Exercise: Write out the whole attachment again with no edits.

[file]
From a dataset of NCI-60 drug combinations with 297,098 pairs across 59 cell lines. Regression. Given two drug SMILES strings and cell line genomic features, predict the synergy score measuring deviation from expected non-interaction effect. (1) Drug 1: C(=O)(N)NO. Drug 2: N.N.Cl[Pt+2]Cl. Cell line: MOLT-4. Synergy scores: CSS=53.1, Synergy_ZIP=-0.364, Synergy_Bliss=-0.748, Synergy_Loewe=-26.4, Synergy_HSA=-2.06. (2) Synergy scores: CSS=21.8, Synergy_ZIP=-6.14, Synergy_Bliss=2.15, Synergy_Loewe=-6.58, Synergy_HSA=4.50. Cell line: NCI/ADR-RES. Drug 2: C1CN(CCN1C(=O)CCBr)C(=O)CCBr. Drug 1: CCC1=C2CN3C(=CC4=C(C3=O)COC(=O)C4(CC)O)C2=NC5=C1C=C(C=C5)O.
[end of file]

From a dataset of NCI-60 drug combinations with 297,098 pairs across 59 cell lines. Regression. Given two drug SMILES strings and cell line genomic features, predict the synergy score measuring deviation from expected non-interaction effect. (1) Drug 1: C(=O)(N)NO. Drug 2: N.N.Cl[Pt+2]Cl. Cell line: MOLT-4. Synergy scores: CSS=53.1, Synergy_ZIP=-0.364, Synergy_Bliss=-0.748, Synergy_Loewe=-26.4, Synergy_HSA=-2.06. (2) Synergy scores: CSS=21.8, Synergy_ZIP=-6.14, Synergy_Bliss=2.15, Synergy_Loewe=-6.58, Synergy_HSA=4.50. Cell line: NCI/ADR-RES. Drug 2: C1CN(CCN1C(=O)CCBr)C(=O)CCBr. Drug 1: CCC1=C2CN3C(=CC4=C(C3=O)COC(=O)C4(CC)O)C2=NC5=C1C=C(C=C5)O.